In 1932, President Roosevelt proposed a new economic security system based on social insurance instead of welfare assistance. The goal was to prevent America’s oldest citizens from living their last years in financial destitution. Employees would pay for their own future economic security by paying taxes while still young and employed.
On August 14, 1935, the Social Security Act was signed into law. Although the system did not immediately provide relief for some of the economic challenges during the Great Depression, it was nonetheless a more sustainable model to avoid the same problems in the future.
The program now provides benefits to over 50 million American and is financed with the payroll taxes from over 150 million workers and their employers.
Further modifications of the program are a certainty as our people and our government continue to evolve and shape this program, reflecting the desire of each new generation.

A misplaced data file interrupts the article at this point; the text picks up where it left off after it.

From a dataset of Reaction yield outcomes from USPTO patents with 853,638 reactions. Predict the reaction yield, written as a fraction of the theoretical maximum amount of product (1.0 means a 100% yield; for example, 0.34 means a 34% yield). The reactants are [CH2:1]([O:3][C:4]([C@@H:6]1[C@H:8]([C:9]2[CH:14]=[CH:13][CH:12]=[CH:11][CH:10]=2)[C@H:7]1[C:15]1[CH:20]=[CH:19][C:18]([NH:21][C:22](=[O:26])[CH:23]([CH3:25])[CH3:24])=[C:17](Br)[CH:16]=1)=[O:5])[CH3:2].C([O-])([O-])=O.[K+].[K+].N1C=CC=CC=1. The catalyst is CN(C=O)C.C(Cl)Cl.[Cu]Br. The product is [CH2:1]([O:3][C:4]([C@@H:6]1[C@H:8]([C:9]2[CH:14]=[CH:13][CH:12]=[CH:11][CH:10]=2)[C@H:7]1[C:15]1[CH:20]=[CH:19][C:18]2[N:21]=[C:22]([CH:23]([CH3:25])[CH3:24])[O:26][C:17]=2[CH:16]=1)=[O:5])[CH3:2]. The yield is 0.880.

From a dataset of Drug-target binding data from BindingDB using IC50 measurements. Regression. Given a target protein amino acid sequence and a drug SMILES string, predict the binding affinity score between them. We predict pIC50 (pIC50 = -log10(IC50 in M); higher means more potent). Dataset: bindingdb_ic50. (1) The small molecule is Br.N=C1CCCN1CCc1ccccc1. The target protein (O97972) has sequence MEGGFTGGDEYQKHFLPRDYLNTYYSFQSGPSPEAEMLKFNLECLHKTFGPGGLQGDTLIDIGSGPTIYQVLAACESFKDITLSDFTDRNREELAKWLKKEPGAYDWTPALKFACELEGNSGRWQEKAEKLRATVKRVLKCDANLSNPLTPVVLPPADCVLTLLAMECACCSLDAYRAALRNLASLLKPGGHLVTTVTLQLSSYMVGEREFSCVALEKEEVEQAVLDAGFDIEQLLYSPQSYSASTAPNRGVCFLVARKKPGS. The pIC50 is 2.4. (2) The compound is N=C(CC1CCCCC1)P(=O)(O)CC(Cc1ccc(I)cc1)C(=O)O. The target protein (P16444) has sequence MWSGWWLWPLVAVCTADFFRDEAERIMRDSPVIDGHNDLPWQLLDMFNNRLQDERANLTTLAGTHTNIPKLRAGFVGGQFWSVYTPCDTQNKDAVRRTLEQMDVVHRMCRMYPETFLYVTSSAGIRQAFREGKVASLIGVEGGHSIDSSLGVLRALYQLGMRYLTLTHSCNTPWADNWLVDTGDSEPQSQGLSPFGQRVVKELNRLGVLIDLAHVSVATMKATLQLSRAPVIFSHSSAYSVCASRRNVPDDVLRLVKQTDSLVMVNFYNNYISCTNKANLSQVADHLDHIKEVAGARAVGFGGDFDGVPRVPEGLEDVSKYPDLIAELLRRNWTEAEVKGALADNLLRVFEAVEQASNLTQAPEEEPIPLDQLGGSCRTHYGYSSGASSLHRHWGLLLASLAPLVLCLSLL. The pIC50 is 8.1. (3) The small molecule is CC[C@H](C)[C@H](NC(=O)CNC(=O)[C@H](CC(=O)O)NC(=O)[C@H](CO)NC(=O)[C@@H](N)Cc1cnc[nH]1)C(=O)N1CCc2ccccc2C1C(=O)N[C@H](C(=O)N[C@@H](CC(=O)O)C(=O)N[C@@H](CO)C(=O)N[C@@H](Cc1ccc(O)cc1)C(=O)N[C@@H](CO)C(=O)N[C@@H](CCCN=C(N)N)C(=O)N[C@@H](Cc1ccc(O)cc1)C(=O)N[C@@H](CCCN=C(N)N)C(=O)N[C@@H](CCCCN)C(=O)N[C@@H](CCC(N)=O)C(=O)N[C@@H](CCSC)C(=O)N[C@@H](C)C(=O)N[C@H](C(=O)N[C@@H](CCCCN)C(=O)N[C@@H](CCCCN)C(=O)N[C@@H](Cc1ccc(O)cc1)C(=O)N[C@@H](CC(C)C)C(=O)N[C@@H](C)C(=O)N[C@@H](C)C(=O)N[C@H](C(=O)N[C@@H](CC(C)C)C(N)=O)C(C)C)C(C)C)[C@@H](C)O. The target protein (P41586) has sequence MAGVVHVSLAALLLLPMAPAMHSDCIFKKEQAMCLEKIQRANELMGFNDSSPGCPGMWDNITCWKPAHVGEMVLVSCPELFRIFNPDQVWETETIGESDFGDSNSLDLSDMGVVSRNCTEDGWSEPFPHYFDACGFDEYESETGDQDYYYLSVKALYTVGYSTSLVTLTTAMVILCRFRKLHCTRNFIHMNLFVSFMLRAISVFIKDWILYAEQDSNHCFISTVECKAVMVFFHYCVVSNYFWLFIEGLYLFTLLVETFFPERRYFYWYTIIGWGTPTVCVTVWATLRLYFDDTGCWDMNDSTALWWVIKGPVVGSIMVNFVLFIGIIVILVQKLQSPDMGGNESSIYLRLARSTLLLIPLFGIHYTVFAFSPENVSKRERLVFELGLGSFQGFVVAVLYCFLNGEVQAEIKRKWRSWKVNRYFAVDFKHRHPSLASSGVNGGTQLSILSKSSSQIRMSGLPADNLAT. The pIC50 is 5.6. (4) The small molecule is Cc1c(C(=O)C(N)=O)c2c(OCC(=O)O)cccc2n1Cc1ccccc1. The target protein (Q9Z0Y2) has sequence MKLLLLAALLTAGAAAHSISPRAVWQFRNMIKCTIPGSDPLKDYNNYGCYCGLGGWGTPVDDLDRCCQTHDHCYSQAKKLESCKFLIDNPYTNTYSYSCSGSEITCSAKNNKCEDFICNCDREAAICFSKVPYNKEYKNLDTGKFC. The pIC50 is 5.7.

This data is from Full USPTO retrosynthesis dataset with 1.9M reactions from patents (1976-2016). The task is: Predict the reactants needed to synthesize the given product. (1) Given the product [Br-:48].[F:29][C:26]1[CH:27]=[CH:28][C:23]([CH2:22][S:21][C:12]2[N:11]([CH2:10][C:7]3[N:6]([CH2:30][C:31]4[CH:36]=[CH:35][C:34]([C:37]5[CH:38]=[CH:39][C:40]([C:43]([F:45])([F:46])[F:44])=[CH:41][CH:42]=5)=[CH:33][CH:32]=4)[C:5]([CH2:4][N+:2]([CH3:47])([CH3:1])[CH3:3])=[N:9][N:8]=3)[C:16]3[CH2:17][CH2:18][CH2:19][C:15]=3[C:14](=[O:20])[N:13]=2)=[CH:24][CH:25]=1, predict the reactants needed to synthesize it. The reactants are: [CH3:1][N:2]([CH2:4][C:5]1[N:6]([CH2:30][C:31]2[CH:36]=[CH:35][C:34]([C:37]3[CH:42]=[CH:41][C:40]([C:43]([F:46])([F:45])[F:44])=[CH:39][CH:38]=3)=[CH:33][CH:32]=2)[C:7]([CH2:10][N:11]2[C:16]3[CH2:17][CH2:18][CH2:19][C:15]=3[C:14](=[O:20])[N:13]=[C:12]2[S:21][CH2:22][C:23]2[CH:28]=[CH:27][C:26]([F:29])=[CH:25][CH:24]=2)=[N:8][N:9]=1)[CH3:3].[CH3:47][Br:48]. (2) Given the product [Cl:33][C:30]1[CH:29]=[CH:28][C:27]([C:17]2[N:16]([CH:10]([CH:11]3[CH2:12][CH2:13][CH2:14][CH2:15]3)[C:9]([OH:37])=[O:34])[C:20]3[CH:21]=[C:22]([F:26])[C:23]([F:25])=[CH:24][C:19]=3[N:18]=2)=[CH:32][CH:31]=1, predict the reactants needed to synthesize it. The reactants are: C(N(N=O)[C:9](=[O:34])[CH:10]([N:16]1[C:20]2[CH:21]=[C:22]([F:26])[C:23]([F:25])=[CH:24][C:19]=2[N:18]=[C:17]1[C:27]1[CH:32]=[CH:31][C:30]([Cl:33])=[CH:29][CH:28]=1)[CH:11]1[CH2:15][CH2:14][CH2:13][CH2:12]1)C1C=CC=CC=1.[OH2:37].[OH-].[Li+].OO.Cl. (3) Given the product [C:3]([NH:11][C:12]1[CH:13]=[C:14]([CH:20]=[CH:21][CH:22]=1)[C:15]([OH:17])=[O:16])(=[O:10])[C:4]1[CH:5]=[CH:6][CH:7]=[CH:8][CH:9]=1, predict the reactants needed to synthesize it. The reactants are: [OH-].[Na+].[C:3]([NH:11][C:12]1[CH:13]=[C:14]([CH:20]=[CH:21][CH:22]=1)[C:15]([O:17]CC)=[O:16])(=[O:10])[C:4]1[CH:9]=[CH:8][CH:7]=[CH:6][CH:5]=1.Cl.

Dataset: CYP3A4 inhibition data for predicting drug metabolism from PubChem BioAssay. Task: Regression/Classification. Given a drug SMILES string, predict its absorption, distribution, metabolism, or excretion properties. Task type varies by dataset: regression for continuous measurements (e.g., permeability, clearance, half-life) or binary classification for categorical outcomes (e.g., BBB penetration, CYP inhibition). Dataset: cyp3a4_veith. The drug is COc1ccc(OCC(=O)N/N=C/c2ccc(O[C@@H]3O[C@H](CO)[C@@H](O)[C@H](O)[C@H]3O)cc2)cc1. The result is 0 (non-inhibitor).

Since Social Security is the primary source of income for many retirees, knowledge of the latest strategies and insights is a critical aspect of retirement planning. Program changes are why I don’t always have an immediate answer for clients when I am asked, “When should I begin taking social security?” There is an extremely wide range of variables and circumstances that affect your Social Security: Are you married? Are you divorced? Are you a widow(er)? Are you still working? If you are still working how much do you earn? Are you a federal employee? Are you a spouse of a federal employee? The list of factors continues on.
As one can see, “when” to begin taking Social Security benefits hasn’t become an easy decision over its 85-year history. This is why I recommend a more involved conversation versus a quick call to the social security office. The person on the other end of the phone may have data, but they don’t know you and your entire situation.
Please remember that we are “here” and available for you. If you have any questions or concerns, financial or otherwise, please do not hesitate to call or email. If you have friends, family, or neighbors you feel would benefit from a conversation with me, I’m more than happy to have a call or jump on a Zoom meeting with them.
As always, I hope that you are doing well, and staying safe & healthy!